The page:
updated 7/6/2006 3:48:39 PM ET 2006-07-06T19:48:39

Life cycle funds that are becoming increasingly popular are meant to make retirement planning easy. But that’s not how investors have been using them, mutual fund companies say.

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The funds are aimed at a specific retirement year. Fidelity Investments’ life cycle Freedom Funds for instance, start with a fund for people who retired before 1998, then progress to a fund for people who plan to retire in 2050.

The funds are an aggregation of many other mutual funds, sometimes as many as 25. The idea behind life cycle funds is that investors tend to do a poor job of diversifying and rebalancing their portfolios as they approach retirement, so the fund will do it for you, starting with an aggressive mix of equities and bonds in the decades before retirement and rebalancing, often daily, to maintain diversification.

The funds become more conservative as retirement nears, selling stocks and buying bonds; they’re meant to be an all-in-one solution for retirement, offering complete diversification in a single fund.

248 percent growth over 3 years
It’s an idea many investors have found appealing. In 2004, the last year for which numbers are available, about six in 10 employer plans run by The Vanguard Group Inc. offered life cycle funds. Fidelity’s Freedom line of life cycle funds have grown 248 percent over three years, to $45.9 billion as of Jan. 31.

The problem, according to the Vanguard study, “How America Saves 2005,” is that while the funds offer complete diversification in one investment vehicle, “actual participant behavior is at odds with this goal, with many participants using life cycle funds as just another part of their overall portfolio.”

The larger problem is that people continue to do really foolish things with the rest of their portfolios. Vanguard found in its study that 13 percent of participants in its defined contribution funds had their entire accounts in fixed-income securities and 21 percent held all-equity portfolios. Forty-four percent of participants in plans that offered company stocks held concentrated holdings exceeding 20 percent of their account balances. The big idea behind life cycle funds is that they are one way to save investors from themselves.

But that doesn’t appear to be happening. Vanguard found that 29 percent of people who invested in the funds as part of their company’s retirement benefits used the funds as intended, as an all-in-one investment. Another 49 percent invested in a life cycle fund and one or more stock funds.

‘Naive approach’
The third group of life cycle fund investors appears to take what Vanguard calls “a naive approach,” investing in multiple life cycle funds. In 2004, 22 percent of Vanguard participants with access to life cycle funds owned multiple life cycle funds and some also invested in other funds, too.

One possible explanation is that participants view the life cycle funds as a low-risk option, Vanguard’s report said. Another explanation is that participants don’t understand the diversity of holdings in a single life cycle fund, so they buy funds with multiple retirement dates in an effort to diversify.

“Ironically, one of the principles of sound investing that Americans have taken to heart may also pose a hurdle to life cycle funds: the notion that one should never ‘put all their eggs in one basket,’ ” a description of the funds on Fidelity’s Web site said. “With additional education, investors should be able to understand that this clearly doesn’t apply to a life cycle fund that may include dozens of underlying mutual funds holding hundreds or even thousands of individual securities.”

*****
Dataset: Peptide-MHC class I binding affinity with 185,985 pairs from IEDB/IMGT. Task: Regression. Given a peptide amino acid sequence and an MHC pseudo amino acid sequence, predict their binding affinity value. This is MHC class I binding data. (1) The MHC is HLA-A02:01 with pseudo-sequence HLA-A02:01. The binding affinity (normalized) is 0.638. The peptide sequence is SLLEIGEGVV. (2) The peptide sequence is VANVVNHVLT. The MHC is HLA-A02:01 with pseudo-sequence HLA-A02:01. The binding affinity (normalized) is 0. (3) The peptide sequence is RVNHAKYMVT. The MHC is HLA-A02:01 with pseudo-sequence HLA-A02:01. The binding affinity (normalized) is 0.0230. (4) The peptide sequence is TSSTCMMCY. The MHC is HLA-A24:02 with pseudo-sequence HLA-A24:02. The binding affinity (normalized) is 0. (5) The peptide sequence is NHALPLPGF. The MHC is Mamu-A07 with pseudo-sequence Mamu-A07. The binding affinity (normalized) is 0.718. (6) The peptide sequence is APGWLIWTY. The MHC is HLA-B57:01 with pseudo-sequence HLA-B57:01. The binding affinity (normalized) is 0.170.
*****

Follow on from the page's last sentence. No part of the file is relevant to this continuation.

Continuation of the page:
The problem, as Fidelity explains it, is that “life cycle investing can only really do the job for investors if it is used as the core strategy for most of the assets being earmarked for a given goal. Allocating a small portion of assets to a life cycle investment program will neither provide the diversification nor the age-appropriate risk exposure that is so critical to this way of investing.”

Fidelity’s advice for investors in life cycle funds is to invest the bulk of their assets in a fund targeted for their retirement group, then use the small portion left to play with.

Consider a mutual fund tracker
If you’re investing in a life cycle fund through your 401(k) at work, you may have only one family of funds to pick from. But if you’re looking into mutual funds independently and you’re interested in life cycle funds, its worth considering a study by mutual fund tracker Lipper that came out late last month. Lipper studied life cycle funds from AllianceBernstein, Fidelity, T. Rowe Price and Vanguard.

The companies’ life cycle funds used stocks, bonds, as well as, in some fund families, cash, inflation-protected securities and real estate investment trusts. Using a simulation of the companies’ different allocation schemes, how each is expected to change over a life cycle fund’s lifetime and 40 years of market returns, the simulation found that AllianceBernstein’s offering was the leader.

One of Lipper’s theories why AllianceBernstein’s funds did so well in simulation: They included fewer investment classes in their allocation scheme. In short, their allocations were simpler.

If you’re reading this, you may be sophisticated enough as an investor that you don’t need the simplicity of a life cycle fund. But if you know anyone who is making any of the classic mistakes — too much company stock, buying only stock funds, or putting everything into an asset class that has already peaked — the idea of putting almost everything in a life cycle fund, then playing around with the change may be a simple solution that makes sense.

© 2012 The Associated Press. All rights reserved. This material may not be published, broadcast, rewritten or redistributed.

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